In April, I signed a joint letter to the Senate Foreign Relations Committee, raising concerns about the nomination Yale Law School Dean Harold Koh to be Legal Advisor to the U.S. Department of State. The No Koh website contains a detailed report on Koh, written by Ed Whelan of the Ethics & Public Policy Center. The website also contains videos, a blog, and a FAQ, although these are aimed more at a lay audience than at persons engaged with legal policy.
While I agree with most, although not necessarily all, of the points made on the No Koh website, my own view on Koh is based on reading six of his law review articles: A World Drowning in Guns, 71 Fordham Law Review 2333 (2003); Is International Law Really State Law? 111 Harvard Law Review 1824 (1998); On American Exceptionalism, 55 Stanford Law Review 1479 (2003); The 1998 Frankel Lecture: Bringing International Law Home, 35 Houston Law Review 623 (1998); International Law as Part of Our Law, 98 American Journal of International Law 43 (2004); Why Transnational Law Matters, 24 Penn State International Law Review 745 (2006).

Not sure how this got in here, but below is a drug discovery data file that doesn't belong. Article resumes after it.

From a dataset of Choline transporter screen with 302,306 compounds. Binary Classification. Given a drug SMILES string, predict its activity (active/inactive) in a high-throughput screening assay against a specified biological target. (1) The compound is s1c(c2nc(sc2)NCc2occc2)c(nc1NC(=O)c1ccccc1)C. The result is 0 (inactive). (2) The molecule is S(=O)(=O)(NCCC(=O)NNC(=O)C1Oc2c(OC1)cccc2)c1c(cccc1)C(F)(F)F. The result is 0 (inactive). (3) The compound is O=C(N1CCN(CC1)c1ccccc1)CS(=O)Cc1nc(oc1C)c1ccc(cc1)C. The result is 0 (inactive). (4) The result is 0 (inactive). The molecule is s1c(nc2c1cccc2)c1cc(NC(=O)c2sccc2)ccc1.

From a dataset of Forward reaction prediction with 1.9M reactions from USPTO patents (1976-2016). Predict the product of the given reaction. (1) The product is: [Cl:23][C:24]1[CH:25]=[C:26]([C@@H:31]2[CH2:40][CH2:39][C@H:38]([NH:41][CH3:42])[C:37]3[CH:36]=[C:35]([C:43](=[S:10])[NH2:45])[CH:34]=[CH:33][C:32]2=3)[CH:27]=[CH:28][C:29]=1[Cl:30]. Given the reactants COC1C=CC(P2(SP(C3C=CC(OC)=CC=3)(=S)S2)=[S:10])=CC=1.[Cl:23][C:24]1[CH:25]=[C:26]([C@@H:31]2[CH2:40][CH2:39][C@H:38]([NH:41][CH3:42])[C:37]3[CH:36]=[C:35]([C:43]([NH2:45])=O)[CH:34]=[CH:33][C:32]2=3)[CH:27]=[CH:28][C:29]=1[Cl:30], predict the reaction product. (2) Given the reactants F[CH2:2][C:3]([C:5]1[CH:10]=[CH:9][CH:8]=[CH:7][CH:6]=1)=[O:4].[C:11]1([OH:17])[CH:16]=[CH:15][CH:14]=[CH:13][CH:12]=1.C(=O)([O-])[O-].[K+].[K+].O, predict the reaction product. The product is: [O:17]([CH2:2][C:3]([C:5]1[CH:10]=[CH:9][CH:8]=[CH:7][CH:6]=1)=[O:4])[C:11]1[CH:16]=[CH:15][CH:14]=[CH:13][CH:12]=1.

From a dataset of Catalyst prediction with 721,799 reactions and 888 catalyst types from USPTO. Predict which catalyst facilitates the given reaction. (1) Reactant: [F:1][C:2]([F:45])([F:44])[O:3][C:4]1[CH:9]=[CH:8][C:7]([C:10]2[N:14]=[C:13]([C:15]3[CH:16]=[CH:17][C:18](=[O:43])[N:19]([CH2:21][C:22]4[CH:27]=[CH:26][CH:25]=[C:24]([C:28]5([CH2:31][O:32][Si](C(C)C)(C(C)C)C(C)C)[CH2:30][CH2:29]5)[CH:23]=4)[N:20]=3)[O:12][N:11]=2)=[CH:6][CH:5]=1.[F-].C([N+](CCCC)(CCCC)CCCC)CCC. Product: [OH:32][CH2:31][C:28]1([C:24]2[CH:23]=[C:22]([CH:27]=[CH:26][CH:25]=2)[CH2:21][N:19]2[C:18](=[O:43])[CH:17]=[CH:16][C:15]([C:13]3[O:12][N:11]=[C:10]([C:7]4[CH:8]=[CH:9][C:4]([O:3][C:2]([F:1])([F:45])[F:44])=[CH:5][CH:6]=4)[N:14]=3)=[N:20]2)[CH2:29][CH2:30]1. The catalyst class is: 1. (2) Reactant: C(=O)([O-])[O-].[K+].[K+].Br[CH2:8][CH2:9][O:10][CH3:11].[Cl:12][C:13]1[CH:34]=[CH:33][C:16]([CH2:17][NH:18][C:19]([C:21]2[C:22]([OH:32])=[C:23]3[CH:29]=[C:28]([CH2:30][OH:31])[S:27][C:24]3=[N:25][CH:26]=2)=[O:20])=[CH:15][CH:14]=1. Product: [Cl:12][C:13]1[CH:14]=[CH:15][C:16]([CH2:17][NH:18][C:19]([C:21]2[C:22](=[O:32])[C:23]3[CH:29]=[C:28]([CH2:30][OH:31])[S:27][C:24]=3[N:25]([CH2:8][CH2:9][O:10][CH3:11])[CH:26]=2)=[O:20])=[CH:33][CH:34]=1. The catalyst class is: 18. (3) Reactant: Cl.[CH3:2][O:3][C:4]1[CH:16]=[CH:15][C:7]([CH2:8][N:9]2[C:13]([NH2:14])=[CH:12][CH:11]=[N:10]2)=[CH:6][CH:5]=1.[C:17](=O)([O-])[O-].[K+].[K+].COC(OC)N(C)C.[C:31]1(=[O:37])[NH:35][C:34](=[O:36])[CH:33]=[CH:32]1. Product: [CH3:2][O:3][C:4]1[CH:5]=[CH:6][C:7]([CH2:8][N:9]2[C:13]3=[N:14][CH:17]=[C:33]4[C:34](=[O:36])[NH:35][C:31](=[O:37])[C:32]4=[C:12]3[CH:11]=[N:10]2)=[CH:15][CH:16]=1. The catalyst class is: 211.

Deah Koh is an excellent writer and an impressive scholar. But his legal vision is for a substantial diminution of the sovereignty of the American people, and as Legal Advisor to the State Department, he would have tremendous power to advance that vision. As Dean Koh has explained, his writings on transnationalism are not merely descriptive; they are also a strategy for activists. Of course Dean Koh has the right to advocate as sees fit. The Constitution, however, requires that major presidential appointees must earn the Advice and Consent of the United States Senate. The Senate’s duty to be especially careful on Advice and Consent would seem to be at its apex when an appointee’s record shows a long-standing determination to weaken the existing constitutional sovereignty of the United States of America.